Dear Robert Brooks, Seems like only yesterday you came here from Oklahoma or somewhere down there. Over a dozen years, you have built the UND marching band up to 130 members. And 51 of them this year are freshman you recruited during the summer. Parade chairman Ryan Scott tells me your Pride of the North Band will lead the Potato Bowl and UND homecoming parade Saturday. He says the parade will go up DeMers Avenue and disband over in East Grand Forks. I like the black uniforms your band wears now.
On Saturday, they're open from 9 a.m. to 2 p.m. And there's everything from donuts to cookies, muffins, scones, breads and pies. On Friday, it's pie day at Opdahl's Donuts in Fertile, Minn. The crust is made with lard — just as it should be. It's no wonder people saunter in from all around this little town for pie and coffee. They sit and chat. They usually take something home.
Some people have forgotten. Some never knew about Shirley Temple. But the memory of Shirley Temple dolls and movies will come alive in Grand Forks this weekend. The Northern Red River Doll Club is hosting a Shirley Temple show and luncheon from 11 a.m. to 3 p.m. Saturday in Hilton Garden Inn. The event is limited to 50 guests and has a $50 registration fee. And there's a Shirley Temple movie planned for 7 to 9 p.m. Friday evening.
Dear Toni Vonasek, Your career at the Grand Forks Public Library is coming to an end with your retirement this month. I just want to join others in thanks for all the help you have given as a reference librarian. You have kept good track of all the precious books and folders in the Grand Forks Room. You helped us get on track to read files of old newspapers. You were always courteous and patient with people like me.
An order of boneless wings ($10.99). That's what I ended up ordering when I made a late afternoon visit to Buffalo Wild Wings at 2717 S. Columbia Road. With it, I figured I needed a cola. That turned out to be 20 ounces for $2.99. Nibbling on the wings and sipping cola was pleasant as I watched people come and go during the supper hour on a September evening. I was not alone. Philip the Fly had found a way to my table.
Dear Donut Lady, I know your name really is Carol Michalek. But everyone around Argyle, Minn., knows you as "The Donut Lady." For years you have been making donuts, or doughnuts, two or three times a week and giving them away. I remember once when I was visiting at the nursing home in Warren, Minn., and you were there with your donuts. And I thank you for the donuts you served me and Susie Shaft when we dropped in on you.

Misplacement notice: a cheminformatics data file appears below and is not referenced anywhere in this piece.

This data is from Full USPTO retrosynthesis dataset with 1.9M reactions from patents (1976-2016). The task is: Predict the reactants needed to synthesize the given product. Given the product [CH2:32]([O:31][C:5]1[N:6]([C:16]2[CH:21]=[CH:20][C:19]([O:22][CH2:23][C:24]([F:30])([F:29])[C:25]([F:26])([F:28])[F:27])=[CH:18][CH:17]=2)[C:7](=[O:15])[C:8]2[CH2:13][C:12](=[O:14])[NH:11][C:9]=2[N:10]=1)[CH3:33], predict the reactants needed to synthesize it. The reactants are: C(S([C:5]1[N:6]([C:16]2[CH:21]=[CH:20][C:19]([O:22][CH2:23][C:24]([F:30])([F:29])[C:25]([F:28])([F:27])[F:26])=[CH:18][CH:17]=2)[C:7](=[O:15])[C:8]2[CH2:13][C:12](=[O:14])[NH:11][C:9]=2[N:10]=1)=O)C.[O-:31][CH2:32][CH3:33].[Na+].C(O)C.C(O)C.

Up north we went on Interstate 29. We took Highway 11 going east from Drayton. After we reached Kennedy, Minn., we went 7 miles north to Halma, Minn. When we arrived just before noon on a day in late August, we found the restaurant and bar called Frog Pond. It was well worth the drive — over and above expectations. Susie Shaft (SS) and I found the best lunch at a reasonable price and a lively, inviting décor.
They really meant it when they said, "I do" and "I will." That was 70 years ago on Aug. 24, 1948. Annabelle Hofland and Jack Gaddie stood before the Rev. Fr. William Klinkhammer in East Grand Forks Sacred Heart Church. This past week, they renewed those vows with 40 of their 77 children and grandchildren in attendance at Sacred Heart. Fifty years and a golden wedding anniversary used to be a great accomplishment. More people nowadays are making it to their 60th wedding anniversaries. There are some who reach the 65th anniversary. And a rare couple celebrate their 70th.
Pippi is back in school. This year it's first grade at Lewis and Clark Elementary School. She goes to bed at 8 p.m. school nights. She tells me she likes soy butter. She says the schools have it because some people are allergic to peanut butter. Pippi Kurtyka is one of the schoolchildren I had a chance to interview before classes started Monday in Grand Forks. Zachary Burris is back in school — fourth grade at Holy Family-St. Mary's. And he's been reading during the summer. He just finished "The Dancing Cats of Apple Jack."
On Wednesdays, it's Mexican night. On Friday's, it's steaks. Or pork chops. Whatever. On Sundays, bikers and local folks drop in for two for one burgers. The quiet little village of Forest River, N.D., comes alive at Tom's Lounge. Customers from the area as well as Grand Forks or Fargo find their way to Forest River. It's just north of Gilby and Johnstown. Many have been there for the annual outdoor bonspiel — which is in February, a week after the Super Bowl.